NY Genome Center Awarded $125M toward Genomic Tools, Research Collaborations

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Hemali Phatnani, PhD, Director of the New York Genome Center’s Center for Genomics of Neurodegenerative Disease (CGND) and Silas Maniatis, PhD, Staff Scientist, CGND, (l to r) examine the multidimensional data available in the Center's ALS gene expression atlas, made available to the research community. The Center has received combined gifts totaling $125 million. The funds are intended to build and maintain the genomic infrastructure required for its work with institutional founding members in establishing research collaborations in cancer, as well as neurodegenerative and neuropsychiatric diseases.. [New York Genome Center]

The New York Genome Center (NYGC) will receive a combined $125 million gift from the Simons Foundation and The Carson Family Charitable Trust, saying the money will help support the Center’s growth and research into autism, ALS, dementia and cancer.

NYGC said the gift, to be awarded over five years, will support its efforts to build and maintain the genomic infrastructure required for its work with institutional founding members in establishing research collaborations in cancer, as well as neurodegenerative and neuropsychiatric diseases.

“This new gift will make it possible to accelerate research into our key disease focus areas, leveraging our strengths in whole genome sequencing, computational analyses, and development of new genomic tools,” Tom Maniatis, PhD, NYGC’s Scientific Director and CEO, said in a statement. “We are enormously grateful to our longtime donors for this remarkable gift and for their generous philanthropy to the Center since its founding.”

The NYGC’s Center for Common Disease Genomics has received more than $40 million from the NIH’s National Human Genome Research Institute over the last four years to support whole genome-based research into the underlying causes of autism and other complex diseases. Researchers at the NYGC have contributed to a collaborative large-scale whole genome sequencing program focused on understanding the genetic basis of autism.

The NYGC said it will now extend its studies of whole genome DNA sequences of autism patients and their families into other neuropsychiatric diseases—such as schizophrenia and bipolar diseases, in which common genetic risk genes have been identified.

Another area of research to be supported through the gift is amyotrophic lateral sclerosis (ALS), in which the NYGC established the NYGC ALS Consortium, a global research collaborative with more than 30 members in five countries. Last year, the Consortium and Hemali Phatnani, PhD, Director of NYGC’s Center for Genomics of Neurodegenerative Disease (CGND), detailed the discovery of KIF5A as a new gene associated with the development of ALS, in a study published in Neuron.

NYGC scientists and their collaborators have used new technologies for multidimensional mapping of gene expression in ALS that have offered new insights into the mechanisms that contribute to disease onset and progression. These findings, according to the Center, have advanced the understanding of disease mechanisms in all neurodegenerative diseases which share common pathways with ALS, including Alzheimer’s disease, dementia, Parkinson’s disease, and Huntington’s disease.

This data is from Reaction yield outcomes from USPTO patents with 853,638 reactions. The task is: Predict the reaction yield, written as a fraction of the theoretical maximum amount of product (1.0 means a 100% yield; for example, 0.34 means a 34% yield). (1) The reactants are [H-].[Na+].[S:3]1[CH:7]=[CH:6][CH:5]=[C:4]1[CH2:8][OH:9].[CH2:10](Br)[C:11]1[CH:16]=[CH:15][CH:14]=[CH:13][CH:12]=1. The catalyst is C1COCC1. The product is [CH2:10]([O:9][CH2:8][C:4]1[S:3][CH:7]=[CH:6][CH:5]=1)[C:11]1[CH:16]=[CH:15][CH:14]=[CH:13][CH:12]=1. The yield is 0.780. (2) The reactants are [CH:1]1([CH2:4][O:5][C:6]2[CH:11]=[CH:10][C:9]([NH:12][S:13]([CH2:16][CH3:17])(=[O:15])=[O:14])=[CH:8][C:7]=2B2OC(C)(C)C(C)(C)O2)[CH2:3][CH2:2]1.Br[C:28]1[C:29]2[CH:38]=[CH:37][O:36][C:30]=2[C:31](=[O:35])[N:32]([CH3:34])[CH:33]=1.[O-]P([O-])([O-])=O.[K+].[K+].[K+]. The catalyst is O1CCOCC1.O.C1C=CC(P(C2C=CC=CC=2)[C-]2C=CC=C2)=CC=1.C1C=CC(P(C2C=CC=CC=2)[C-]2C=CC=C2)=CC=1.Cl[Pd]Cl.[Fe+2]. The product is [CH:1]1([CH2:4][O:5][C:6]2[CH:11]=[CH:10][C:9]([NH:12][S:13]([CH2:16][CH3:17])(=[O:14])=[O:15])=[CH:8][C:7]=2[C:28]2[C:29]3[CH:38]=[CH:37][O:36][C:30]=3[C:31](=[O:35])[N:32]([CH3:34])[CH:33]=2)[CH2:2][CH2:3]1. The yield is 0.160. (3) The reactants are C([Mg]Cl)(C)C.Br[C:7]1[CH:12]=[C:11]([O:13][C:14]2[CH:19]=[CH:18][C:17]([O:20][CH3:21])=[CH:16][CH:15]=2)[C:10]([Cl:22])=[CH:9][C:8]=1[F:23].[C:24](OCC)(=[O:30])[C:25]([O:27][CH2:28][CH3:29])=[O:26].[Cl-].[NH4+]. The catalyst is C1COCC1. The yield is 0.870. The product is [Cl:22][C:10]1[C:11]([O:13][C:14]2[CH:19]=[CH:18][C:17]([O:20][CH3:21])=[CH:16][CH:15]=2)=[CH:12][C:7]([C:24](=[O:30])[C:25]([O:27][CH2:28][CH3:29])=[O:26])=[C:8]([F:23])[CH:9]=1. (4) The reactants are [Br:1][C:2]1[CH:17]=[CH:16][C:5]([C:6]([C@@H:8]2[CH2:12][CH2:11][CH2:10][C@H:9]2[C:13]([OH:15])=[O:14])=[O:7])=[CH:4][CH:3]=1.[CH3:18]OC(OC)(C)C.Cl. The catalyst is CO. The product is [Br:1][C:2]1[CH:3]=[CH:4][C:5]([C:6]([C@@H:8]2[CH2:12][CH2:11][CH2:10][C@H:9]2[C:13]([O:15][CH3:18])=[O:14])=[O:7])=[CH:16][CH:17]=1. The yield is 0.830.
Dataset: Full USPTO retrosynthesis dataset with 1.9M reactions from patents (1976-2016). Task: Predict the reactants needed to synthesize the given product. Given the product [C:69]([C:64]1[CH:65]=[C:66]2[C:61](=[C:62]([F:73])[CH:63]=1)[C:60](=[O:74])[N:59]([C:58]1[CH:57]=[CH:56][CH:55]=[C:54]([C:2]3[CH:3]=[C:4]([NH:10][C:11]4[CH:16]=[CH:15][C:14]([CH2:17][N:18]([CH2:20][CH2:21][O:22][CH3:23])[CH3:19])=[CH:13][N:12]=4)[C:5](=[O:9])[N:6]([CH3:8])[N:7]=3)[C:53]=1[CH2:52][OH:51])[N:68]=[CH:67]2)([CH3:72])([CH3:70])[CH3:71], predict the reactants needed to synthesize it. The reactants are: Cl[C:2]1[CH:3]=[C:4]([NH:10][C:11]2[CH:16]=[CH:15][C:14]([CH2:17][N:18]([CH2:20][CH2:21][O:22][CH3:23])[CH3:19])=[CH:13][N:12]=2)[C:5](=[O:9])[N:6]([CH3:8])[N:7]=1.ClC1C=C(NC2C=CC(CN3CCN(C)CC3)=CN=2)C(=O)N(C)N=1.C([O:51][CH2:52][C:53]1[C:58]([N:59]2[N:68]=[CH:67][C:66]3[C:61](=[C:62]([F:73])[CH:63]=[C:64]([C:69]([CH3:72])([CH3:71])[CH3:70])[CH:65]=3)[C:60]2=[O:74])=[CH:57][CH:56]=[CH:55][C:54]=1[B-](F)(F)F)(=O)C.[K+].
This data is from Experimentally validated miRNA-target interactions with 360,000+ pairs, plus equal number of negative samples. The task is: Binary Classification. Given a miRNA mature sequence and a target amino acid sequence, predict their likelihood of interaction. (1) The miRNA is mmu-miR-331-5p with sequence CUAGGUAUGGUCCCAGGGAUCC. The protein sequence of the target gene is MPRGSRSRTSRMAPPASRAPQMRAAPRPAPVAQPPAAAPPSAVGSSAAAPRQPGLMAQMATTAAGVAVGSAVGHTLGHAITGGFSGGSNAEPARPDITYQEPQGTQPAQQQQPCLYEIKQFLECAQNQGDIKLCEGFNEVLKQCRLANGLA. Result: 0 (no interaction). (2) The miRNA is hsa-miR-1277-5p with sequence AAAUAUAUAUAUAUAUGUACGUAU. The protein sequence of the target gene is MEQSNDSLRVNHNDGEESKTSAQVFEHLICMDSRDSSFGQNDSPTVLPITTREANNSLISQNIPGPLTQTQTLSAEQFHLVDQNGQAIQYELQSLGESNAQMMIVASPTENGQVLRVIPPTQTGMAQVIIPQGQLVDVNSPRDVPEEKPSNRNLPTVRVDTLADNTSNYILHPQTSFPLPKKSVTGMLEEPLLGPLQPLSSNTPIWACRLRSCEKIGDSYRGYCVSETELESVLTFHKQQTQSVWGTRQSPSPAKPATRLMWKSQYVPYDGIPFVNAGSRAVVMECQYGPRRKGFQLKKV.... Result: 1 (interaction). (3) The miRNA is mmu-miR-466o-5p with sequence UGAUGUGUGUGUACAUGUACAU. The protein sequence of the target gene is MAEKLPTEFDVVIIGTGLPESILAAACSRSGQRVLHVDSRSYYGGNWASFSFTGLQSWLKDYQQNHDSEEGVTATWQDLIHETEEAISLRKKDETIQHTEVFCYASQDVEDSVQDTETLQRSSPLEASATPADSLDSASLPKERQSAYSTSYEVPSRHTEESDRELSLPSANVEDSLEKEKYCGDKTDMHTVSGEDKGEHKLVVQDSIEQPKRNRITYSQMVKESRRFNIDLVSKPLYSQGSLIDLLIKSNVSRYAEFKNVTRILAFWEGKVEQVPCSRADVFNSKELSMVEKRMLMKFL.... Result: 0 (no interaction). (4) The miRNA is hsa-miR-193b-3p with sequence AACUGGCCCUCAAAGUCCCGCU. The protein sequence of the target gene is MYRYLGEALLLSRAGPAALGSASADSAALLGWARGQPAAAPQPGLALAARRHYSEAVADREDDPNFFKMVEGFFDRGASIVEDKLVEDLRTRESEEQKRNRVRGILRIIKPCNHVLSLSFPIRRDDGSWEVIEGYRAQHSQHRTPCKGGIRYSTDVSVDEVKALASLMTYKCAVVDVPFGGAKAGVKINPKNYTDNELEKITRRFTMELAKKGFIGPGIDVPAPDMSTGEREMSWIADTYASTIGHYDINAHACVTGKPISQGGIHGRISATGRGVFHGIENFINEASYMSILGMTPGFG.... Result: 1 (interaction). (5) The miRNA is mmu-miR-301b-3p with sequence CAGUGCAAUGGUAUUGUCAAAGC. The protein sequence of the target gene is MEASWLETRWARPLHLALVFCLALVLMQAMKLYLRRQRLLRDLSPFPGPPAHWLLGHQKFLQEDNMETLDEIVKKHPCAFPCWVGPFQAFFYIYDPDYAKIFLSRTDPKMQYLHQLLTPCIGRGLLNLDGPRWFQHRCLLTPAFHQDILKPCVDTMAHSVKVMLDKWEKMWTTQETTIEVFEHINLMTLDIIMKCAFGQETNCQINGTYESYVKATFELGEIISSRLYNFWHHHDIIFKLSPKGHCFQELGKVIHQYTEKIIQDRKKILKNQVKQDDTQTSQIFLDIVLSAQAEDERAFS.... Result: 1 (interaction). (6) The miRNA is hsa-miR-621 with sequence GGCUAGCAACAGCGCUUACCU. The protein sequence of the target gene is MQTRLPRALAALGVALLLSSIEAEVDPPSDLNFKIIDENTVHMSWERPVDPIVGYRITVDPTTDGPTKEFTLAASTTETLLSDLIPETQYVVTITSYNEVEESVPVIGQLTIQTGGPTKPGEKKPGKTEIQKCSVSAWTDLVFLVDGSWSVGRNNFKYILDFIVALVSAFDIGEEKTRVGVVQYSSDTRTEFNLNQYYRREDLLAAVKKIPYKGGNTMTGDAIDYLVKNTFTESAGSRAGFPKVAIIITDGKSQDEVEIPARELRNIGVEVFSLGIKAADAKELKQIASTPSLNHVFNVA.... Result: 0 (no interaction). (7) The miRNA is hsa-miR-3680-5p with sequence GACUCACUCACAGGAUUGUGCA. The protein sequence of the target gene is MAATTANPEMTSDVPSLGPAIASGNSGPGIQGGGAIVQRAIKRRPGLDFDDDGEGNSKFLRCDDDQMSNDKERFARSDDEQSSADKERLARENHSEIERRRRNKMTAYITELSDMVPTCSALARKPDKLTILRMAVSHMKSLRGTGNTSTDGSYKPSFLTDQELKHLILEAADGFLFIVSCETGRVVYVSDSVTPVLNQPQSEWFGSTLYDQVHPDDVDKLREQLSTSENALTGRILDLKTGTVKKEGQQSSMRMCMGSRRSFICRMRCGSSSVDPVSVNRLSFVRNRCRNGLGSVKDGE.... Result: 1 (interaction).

The NYGC said its researchers apply CRISPR, single cell sequencing, and other genomics tools to advance cancer research. The Center has also worked to develop whole genome sequencing methods for cancer diagnosis and innovative population-level cancer analytics that apply novel mathematical and statistical approaches to the understanding of the relationship between DNA sequence changes and disease.

Also in cancer, the NYGC serves as the convening hub for the Genome Center Cancer Group (GCCG), a collaborative working group comprised of cancer researchers and clinicians from the NYGC’s member institutions. The GCCG is led by Nobel Laureate Harold Varmus, MD, who is also Lewis Thomas University Professor & Senior Advisor to the Dean & Provost at Weill Cornell Medicine, and a former NIH Director and former president and CEO of Memorial Sloan Kettering Cancer Center.

The GCCG recently launched the Polyethnic-1000 collaborative cancer research initiative, directed towards the study of cancer genomes from under-represented minority populations, with the goal of understanding the role of genetic diversity in cancer and addressing ethnic disparities in cancer research and diagnosis.

The joint gift includes a $100 million contribution from the Simons Foundation, whose chairman Jim Simons, PhD, serves on the NYGC’s board; and $25 million from The Carson Family Charitable Trust, led by NYGC board co-chair Russell L. Carson.

“The NYGC plays a critical role as a collaborative hub, tapping into and harnessing the multidisciplinary, multi-institutional expertise of researchers from New York and across the country,” Carson stated. “We hope this gift will inspire others to contribute to the Center and invest in its work.”

Added Dr. Simons: “A gift to the NYGC is an investment in the future of scientific discovery.”

In addition to philanthropic donations, the NYGC is funded through member institutions, New York State, New York City, and the Partnership Fund for New York City, an evergreen fund that is capitalized by the city’s business and finance leaders. Since 1996, the Fund has invested more than $160 million in city-based initiatives designed to create jobs, spur new business creation and expand opportunities.

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